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Trek’s Italian Stallion Strikes

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Giacomo Nizzolo won the Gran Premio Nobili Rubinetterie Thursday, winning from a reduced bunch sprint that arrived after 187.5 kilometers.

TFR PR

It was his first victory this season and a much-needed win for the Italian sprinter who is often knocking on the door with numerous top three results to his name, but not the desired top podium step.

Giacomo Nizzolo explained the finale: “In the end I took the wheel of Valverde who was helping take Lobato to the front, but I was left with 300 meters to go and I had no choice but to go long. It was a long sprint and I was scared I would be passed in the last meters.”

“The first lap I was suffering more over the climb,” he continued, “and I was feeling better the second time. I must say a big thanks to all my team. Fabian [Cancellara] was a big help to pace me over the two climbs and then Fabio [Felline] was there at the end; I don’t want to miss naming anyone because everyone on the team played a big part of this win today.

The first half of the race saw a stubborn peloton refusing to let any escape up the road until finally 27 riders detached after almost 90 kilometers had been pedaled.

An attentive Trek Factory Racing snuck four men into the large breakaway with Eugenio Alafaci, Calvin Watson, Marco Coledan, and Laurent Didier all represented in the move.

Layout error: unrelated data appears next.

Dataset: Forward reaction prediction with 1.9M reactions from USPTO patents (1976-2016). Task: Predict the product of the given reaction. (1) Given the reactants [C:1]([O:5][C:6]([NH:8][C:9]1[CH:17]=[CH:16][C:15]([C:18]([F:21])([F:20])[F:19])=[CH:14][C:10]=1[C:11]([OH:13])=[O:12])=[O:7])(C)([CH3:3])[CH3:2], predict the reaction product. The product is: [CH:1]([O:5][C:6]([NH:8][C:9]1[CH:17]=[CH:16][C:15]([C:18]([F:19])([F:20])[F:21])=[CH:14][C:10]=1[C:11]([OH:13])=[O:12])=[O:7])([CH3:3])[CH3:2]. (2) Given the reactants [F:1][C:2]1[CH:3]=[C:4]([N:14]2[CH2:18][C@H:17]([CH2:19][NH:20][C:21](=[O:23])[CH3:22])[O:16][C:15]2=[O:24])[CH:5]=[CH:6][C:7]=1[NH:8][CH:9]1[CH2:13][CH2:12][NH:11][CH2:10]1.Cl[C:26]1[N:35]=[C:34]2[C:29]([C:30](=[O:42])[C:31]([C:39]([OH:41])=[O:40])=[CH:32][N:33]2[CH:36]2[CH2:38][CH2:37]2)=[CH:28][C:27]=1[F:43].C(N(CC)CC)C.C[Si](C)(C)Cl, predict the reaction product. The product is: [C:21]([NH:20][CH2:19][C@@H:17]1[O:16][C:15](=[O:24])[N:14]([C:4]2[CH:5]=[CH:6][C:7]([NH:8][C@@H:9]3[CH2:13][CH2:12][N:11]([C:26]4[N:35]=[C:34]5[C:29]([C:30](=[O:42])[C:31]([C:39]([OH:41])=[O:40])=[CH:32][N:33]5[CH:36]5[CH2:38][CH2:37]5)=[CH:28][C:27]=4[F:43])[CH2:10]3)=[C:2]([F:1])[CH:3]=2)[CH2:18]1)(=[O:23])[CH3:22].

The leading group gained over three minutes advantage before all but seven were tagged back on first ascent of Massino Visconti climb with around 55-kilometers left.

“Our pre-race plan was to not go with any attacks but focus on the finale, but after 80 or so kilometers a group of 27 went away and it was good to have four of our guys there since at one moment they had a 3-minute lead and you never know what happens,” explained director Adriano Baffi. “But everything came together again.”

The seven leaders rallied out front until the second time up Massino Visconti where Alejandro Valverde (Movistar) and Davide Rebellin (CCC-Sprandi-Polkowice) attacked and quickly assumed new leadership of the race.

After the descent the duo had over 25 seconds gap on a decimated peloton, but with some 20 kilometers still to race they stood little chance, and at seven kilometers from the end the peloton was united again and headed for a bunch sprint. Only 50 riders arrived to contest the finish, where Nizzolo outkicked all to notch a long-due victory.

“Today the race was crazy, we went over the fastest average speed they predicted,”added Nizzolo. “I think we did something like 46km/h and the fastest time was for 44km/h. It was really hard and fast from the start.

“I was not worried when Valverde and Rebellin were off the front – with these two riders I expect this – and they were only two and two teams were pulling full gas behind,” he said when asked about the threatening late escape by the two dangerous riders.

Director Adriano Baffi summed up what the win means for the team: “In the end we have the win, which is fantastic, but it was even more important for Giacomo. It’s also a nice victory for the team ahead of Milan-Sanremo, which of course is our big objective.”

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